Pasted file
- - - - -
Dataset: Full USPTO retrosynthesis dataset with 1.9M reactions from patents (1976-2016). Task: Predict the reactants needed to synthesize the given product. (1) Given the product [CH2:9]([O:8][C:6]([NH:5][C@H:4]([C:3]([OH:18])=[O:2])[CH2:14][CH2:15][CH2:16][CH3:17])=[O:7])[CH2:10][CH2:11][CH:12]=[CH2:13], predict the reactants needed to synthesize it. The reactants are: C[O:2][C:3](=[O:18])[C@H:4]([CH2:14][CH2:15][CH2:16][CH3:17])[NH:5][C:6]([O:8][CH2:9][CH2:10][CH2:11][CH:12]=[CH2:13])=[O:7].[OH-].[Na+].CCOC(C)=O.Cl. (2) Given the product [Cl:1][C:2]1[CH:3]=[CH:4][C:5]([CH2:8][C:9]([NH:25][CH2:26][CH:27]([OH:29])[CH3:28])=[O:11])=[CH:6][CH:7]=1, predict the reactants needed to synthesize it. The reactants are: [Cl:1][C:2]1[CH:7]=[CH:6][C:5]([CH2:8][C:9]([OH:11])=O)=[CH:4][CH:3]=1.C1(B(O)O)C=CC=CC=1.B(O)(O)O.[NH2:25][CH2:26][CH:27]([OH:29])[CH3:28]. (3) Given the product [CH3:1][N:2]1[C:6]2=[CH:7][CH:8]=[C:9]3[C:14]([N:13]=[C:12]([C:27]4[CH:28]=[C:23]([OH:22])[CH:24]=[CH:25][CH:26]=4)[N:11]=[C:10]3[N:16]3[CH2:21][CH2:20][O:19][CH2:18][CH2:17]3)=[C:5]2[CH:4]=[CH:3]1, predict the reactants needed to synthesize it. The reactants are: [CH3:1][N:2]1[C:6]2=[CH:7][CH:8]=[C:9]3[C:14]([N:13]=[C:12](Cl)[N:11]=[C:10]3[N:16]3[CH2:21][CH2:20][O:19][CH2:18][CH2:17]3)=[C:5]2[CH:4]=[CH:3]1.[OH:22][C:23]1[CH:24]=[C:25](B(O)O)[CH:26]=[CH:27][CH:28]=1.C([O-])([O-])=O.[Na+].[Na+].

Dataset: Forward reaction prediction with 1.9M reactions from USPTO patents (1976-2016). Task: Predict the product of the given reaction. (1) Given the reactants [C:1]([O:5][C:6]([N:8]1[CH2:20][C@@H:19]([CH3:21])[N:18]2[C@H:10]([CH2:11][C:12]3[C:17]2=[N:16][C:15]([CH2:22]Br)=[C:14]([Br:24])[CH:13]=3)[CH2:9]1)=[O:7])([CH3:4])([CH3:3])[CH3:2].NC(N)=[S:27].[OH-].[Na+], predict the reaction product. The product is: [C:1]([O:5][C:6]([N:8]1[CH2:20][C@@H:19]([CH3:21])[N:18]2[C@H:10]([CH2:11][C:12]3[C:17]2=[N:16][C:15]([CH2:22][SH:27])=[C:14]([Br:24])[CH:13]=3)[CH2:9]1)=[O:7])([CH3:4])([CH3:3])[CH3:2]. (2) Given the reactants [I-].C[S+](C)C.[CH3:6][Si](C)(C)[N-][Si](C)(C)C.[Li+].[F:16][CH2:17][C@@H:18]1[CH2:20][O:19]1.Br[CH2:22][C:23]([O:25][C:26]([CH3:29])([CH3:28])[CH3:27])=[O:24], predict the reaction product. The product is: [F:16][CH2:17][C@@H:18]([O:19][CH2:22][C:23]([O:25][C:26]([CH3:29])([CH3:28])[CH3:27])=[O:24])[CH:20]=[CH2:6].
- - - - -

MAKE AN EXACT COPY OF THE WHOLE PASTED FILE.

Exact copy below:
Dataset: Full USPTO retrosynthesis dataset with 1.9M reactions from patents (1976-2016). Task: Predict the reactants needed to synthesize the given product. (1) Given the product [CH2:9]([O:8][C:6]([NH:5][C@H:4]([C:3]([OH:18])=[O:2])[CH2:14][CH2:15][CH2:16][CH3:17])=[O:7])[CH2:10][CH2:11][CH:12]=[CH2:13], predict the reactants needed to synthesize it. The reactants are: C[O:2][C:3](=[O:18])[C@H:4]([CH2:14][CH2:15][CH2:16][CH3:17])[NH:5][C:6]([O:8][CH2:9][CH2:10][CH2:11][CH:12]=[CH2:13])=[O:7].[OH-].[Na+].CCOC(C)=O.Cl. (2) Given the product [Cl:1][C:2]1[CH:3]=[CH:4][C:5]([CH2:8][C:9]([NH:25][CH2:26][CH:27]([OH:29])[CH3:28])=[O:11])=[CH:6][CH:7]=1, predict the reactants needed to synthesize it. The reactants are: [Cl:1][C:2]1[CH:7]=[CH:6][C:5]([CH2:8][C:9]([OH:11])=O)=[CH:4][CH:3]=1.C1(B(O)O)C=CC=CC=1.B(O)(O)O.[NH2:25][CH2:26][CH:27]([OH:29])[CH3:28]. (3) Given the product [CH3:1][N:2]1[C:6]2=[CH:7][CH:8]=[C:9]3[C:14]([N:13]=[C:12]([C:27]4[CH:28]=[C:23]([OH:22])[CH:24]=[CH:25][CH:26]=4)[N:11]=[C:10]3[N:16]3[CH2:21][CH2:20][O:19][CH2:18][CH2:17]3)=[C:5]2[CH:4]=[CH:3]1, predict the reactants needed to synthesize it. The reactants are: [CH3:1][N:2]1[C:6]2=[CH:7][CH:8]=[C:9]3[C:14]([N:13]=[C:12](Cl)[N:11]=[C:10]3[N:16]3[CH2:21][CH2:20][O:19][CH2:18][CH2:17]3)=[C:5]2[CH:4]=[CH:3]1.[OH:22][C:23]1[CH:24]=[C:25](B(O)O)[CH:26]=[CH:27][CH:28]=1.C([O-])([O-])=O.[Na+].[Na+].

Dataset: Forward reaction prediction with 1.9M reactions from USPTO patents (1976-2016). Task: Predict the product of the given reaction. (1) Given the reactants [C:1]([O:5][C:6]([N:8]1[CH2:20][C@@H:19]([CH3:21])[N:18]2[C@H:10]([CH2:11][C:12]3[C:17]2=[N:16][C:15]([CH2:22]Br)=[C:14]([Br:24])[CH:13]=3)[CH2:9]1)=[O:7])([CH3:4])([CH3:3])[CH3:2].NC(N)=[S:27].[OH-].[Na+], predict the reaction product. The product is: [C:1]([O:5][C:6]([N:8]1[CH2:20][C@@H:19]([CH3:21])[N:18]2[C@H:10]([CH2:11][C:12]3[C:17]2=[N:16][C:15]([CH2:22][SH:27])=[C:14]([Br:24])[CH:13]=3)[CH2:9]1)=[O:7])([CH3:4])([CH3:3])[CH3:2]. (2) Given the reactants [I-].C[S+](C)C.[CH3:6][Si](C)(C)[N-][Si](C)(C)C.[Li+].[F:16][CH2:17][C@@H:18]1[CH2:20][O:19]1.Br[CH2:22][C:23]([O:25][C:26]([CH3:29])([CH3:28])[CH3:27])=[O:24], predict the reaction product. The product is: [F:16][CH2:17][C@@H:18]([O:19][CH2:22][C:23]([O:25][C:26]([CH3:29])([CH3:28])[CH3:27])=[O:24])[CH:20]=[CH2:6].